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Lost trophy last seen at Powell River Recreation Complex

Marathon Shuffle organizers create new version for 2024 winners
Clay Brander [left] and Marathon Shuffle director Ean Jackson were part of a group of volunteers responsible for creating a new trophy for the annual event.

It may not be as famous as some of Canada’s other trophies, such as the Grey Cup and Stanley Cup, but that doesn’t mean some people won’t go to great lengths (about 27 kilometres, in fact) to get their hands on the Tom Mills Marathon Shuffle trophy.

“It’s been a prized trophy for 25 years,” stated Ean Jackson, event director of the annual shuffle in the qathet region. “It’s got a story, too. It’s a mystery!”

The Tom Mills trophy, previously awarded to the first female and male finisher each year, had vanished. The last time it was seen was in a display cabinet at Powell River Recreation Complex sometime in 2019.

“How can a slice of cedar two feet in diameter simply disappear?” asked Jackson. “I contacted everyone connected to the trophy but found nothing.

“We’d like to have our own Phil Pritchard, as the NHL does, to look after the cup, but we’re a volunteer organization with no budget for the white gloves and snappy suit."

Jackson asked the community for help when the original trophy could not be located.

“That was the start of a long but ultimately successful journey,” recalled Jackson. “Eagle Walz, one of the founders of the shuffle, took me on a hike and we scavenged pieces of cedar for a new trophy. With the help of Wayne Gooch and Ken Cawley, those pieces were finished. Unfortunately, I didn’t know my wood, so they dried out and cracked so badly we figured they would not last."

Brian “Bushman” Lee and Norah LeClare both contributed lovely burls, and Clay Brander stepped forward and offered to use his special machinery to polish and engrave the burl that was ultimately selected for the trophy. With time running out for completing the trophy for this year’s event, Jackson set out on the challenging task of finding the names and finish times of the top finishers over the past 30 years.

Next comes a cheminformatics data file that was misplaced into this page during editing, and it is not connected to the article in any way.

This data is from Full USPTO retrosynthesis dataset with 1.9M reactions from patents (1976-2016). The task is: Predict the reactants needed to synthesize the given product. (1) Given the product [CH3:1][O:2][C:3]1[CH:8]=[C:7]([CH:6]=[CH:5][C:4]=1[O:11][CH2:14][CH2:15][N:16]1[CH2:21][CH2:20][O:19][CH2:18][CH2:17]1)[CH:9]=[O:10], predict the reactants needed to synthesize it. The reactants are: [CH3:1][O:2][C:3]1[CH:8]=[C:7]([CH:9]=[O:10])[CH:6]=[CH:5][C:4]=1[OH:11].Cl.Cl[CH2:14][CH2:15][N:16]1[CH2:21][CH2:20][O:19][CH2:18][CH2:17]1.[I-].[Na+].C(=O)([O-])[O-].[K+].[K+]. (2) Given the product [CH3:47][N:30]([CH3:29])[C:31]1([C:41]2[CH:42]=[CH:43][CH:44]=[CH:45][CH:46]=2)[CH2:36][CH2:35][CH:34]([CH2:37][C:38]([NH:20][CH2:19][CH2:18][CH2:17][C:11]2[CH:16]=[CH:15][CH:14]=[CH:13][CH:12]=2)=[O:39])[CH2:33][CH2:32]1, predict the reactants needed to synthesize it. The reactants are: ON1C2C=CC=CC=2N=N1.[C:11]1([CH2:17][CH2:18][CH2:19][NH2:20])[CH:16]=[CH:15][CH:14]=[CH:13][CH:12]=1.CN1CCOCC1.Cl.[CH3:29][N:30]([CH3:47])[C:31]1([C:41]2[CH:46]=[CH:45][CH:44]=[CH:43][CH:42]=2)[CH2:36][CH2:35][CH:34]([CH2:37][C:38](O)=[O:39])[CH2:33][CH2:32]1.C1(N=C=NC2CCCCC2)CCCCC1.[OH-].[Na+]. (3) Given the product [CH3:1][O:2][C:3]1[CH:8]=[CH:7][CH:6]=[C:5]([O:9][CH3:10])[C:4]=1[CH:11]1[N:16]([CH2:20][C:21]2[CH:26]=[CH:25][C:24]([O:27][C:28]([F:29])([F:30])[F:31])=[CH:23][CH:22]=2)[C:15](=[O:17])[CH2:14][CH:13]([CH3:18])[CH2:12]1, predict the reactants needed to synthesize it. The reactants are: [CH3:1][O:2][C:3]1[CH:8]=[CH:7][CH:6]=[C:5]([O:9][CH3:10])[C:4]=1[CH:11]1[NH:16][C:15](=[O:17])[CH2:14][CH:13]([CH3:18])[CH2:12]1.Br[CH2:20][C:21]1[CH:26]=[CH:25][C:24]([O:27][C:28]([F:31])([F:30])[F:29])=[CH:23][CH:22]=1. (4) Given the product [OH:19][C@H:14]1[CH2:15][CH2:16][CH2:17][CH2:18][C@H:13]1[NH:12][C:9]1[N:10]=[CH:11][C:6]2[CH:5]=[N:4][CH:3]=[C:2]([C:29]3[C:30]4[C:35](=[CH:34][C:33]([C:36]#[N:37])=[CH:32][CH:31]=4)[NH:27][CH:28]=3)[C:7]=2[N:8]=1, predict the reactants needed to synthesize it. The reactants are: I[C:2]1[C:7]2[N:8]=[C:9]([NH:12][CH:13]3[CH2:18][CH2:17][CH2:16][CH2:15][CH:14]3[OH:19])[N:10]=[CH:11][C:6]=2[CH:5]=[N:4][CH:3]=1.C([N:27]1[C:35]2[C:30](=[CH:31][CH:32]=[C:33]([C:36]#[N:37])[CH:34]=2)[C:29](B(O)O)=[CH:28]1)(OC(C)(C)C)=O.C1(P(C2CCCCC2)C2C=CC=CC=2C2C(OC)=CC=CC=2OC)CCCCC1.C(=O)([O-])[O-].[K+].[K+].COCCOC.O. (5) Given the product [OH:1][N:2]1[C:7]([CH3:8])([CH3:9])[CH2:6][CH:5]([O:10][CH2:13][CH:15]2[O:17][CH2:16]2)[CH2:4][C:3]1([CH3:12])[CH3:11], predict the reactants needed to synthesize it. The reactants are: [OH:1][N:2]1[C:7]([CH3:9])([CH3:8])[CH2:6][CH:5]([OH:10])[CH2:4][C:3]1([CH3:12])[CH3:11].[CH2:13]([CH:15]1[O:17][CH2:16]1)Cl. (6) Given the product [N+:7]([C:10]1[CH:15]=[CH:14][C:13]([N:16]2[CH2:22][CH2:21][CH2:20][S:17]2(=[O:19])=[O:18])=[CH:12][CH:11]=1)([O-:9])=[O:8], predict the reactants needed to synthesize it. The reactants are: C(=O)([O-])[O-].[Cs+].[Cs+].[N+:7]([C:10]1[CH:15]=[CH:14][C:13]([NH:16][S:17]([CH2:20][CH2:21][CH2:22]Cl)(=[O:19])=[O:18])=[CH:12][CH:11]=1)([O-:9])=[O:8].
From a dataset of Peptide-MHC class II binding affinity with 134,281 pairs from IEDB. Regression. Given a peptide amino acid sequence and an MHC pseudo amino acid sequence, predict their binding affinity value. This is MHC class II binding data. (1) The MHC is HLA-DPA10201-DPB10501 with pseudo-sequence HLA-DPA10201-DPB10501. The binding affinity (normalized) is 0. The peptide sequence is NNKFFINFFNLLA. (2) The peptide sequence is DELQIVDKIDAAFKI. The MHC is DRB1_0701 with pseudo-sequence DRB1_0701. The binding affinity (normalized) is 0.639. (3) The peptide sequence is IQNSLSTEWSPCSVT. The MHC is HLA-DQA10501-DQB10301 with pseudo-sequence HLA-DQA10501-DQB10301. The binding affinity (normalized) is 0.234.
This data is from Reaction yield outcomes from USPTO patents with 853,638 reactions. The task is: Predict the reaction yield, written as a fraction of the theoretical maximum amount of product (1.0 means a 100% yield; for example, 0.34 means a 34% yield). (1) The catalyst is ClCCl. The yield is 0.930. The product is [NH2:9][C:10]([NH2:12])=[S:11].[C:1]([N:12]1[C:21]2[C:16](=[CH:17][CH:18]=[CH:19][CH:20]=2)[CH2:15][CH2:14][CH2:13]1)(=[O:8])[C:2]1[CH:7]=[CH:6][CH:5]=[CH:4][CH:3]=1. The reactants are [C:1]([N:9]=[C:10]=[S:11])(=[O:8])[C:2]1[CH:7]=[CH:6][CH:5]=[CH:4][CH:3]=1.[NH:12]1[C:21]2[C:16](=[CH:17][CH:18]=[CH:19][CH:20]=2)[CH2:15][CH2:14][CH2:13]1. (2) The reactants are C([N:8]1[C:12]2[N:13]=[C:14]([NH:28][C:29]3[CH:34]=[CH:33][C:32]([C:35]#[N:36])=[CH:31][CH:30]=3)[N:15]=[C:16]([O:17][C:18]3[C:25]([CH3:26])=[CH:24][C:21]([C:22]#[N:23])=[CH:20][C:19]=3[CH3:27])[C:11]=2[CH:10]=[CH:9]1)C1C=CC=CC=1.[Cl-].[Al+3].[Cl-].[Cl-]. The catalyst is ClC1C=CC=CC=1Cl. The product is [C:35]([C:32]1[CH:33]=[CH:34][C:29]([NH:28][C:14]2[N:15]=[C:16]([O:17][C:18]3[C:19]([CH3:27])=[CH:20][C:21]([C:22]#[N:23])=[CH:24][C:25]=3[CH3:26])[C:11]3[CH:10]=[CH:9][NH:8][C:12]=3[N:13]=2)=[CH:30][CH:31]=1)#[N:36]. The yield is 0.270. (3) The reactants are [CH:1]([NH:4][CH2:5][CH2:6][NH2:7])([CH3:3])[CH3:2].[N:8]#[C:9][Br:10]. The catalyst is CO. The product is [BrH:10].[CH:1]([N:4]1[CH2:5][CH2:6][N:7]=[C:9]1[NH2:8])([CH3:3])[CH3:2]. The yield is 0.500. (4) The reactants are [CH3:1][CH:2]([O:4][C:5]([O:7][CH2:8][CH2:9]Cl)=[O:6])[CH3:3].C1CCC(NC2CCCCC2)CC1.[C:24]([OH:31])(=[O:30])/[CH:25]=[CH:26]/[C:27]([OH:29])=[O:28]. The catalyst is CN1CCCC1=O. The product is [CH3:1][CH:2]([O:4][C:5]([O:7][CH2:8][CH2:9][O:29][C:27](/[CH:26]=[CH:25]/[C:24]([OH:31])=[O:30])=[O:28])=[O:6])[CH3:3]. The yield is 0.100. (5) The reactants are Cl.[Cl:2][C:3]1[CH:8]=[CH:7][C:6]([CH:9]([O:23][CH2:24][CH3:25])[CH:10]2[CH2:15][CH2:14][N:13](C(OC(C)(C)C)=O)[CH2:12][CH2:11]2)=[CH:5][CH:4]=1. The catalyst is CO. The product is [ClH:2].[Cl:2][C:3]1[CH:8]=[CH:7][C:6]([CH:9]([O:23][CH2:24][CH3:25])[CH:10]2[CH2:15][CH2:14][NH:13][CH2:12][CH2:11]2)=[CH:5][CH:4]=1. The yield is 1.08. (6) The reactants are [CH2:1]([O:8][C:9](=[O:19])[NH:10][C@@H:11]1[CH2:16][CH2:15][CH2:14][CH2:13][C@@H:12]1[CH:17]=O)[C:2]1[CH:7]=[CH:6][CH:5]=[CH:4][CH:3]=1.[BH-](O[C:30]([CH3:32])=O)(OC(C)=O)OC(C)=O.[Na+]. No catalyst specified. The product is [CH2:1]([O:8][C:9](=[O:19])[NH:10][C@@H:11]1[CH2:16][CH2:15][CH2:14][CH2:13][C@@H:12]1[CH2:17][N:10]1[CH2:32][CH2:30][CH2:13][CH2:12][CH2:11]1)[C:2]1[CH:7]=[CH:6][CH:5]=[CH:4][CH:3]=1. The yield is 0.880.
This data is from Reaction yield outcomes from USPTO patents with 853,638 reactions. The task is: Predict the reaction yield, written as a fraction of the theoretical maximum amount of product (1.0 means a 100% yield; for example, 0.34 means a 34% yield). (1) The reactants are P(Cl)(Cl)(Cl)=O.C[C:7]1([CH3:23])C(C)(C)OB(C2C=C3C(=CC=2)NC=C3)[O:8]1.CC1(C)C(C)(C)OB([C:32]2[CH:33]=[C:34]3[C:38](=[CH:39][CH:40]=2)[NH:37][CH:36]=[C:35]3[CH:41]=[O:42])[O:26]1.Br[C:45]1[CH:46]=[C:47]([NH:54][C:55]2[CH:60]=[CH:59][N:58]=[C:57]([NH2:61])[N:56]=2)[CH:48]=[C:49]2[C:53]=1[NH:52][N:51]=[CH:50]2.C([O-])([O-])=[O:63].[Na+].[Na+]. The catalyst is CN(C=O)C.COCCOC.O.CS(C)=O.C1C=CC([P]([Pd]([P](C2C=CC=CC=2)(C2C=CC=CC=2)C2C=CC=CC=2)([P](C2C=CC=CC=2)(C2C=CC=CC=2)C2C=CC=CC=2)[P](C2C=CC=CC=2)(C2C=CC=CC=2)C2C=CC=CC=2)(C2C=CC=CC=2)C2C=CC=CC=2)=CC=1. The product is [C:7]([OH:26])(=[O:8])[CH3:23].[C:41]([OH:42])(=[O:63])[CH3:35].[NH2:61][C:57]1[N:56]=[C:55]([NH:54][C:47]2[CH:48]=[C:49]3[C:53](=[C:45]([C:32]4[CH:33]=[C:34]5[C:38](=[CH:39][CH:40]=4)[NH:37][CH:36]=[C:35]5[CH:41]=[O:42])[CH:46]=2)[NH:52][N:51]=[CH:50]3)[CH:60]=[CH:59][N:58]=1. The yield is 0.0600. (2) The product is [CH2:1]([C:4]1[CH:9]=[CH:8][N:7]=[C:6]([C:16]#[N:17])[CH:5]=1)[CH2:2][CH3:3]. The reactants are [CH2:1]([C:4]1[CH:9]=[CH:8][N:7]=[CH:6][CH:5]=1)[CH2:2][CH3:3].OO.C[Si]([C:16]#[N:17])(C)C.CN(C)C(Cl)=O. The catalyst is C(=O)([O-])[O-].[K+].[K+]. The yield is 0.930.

“I wanted to make sure I didn't goof up by misspelling a person’s name or putting an incorrect time on the brass plaque, so I tried to contact everyone I figured should be honoured on the trophy.”

While some names and times are available on the Marathon Shuffle website, Jackson learned from interviews with the founders of the event that recordkeeping back in the early days of the event was a bit loose.

The mystery of what happened to the original trophy may never be solved, however, top finishers of this year’s Marathon Shuffle will be presented with a special replacement trophy thanks to a supportive community.  

The mystery of who the top finishers were for the first 10 years also remains, so some plaques will be blank. Anyone who might be able to help fill in the blanks is encouraged to contact Jackson at [email protected].

The Marathon Shuffle begins at 9 am on Sunday, April 28. Top finishers are expected to cross the finish line in the upper parking lot of the Shinglemill Pub & Bistro shortly after 11 am. The award ceremony will take place in the Shinglemill at 3 pm. Members of the public are welcome to drop in and see the new trophy.  

Jackson is not yet sure where the new trophy will be displayed.

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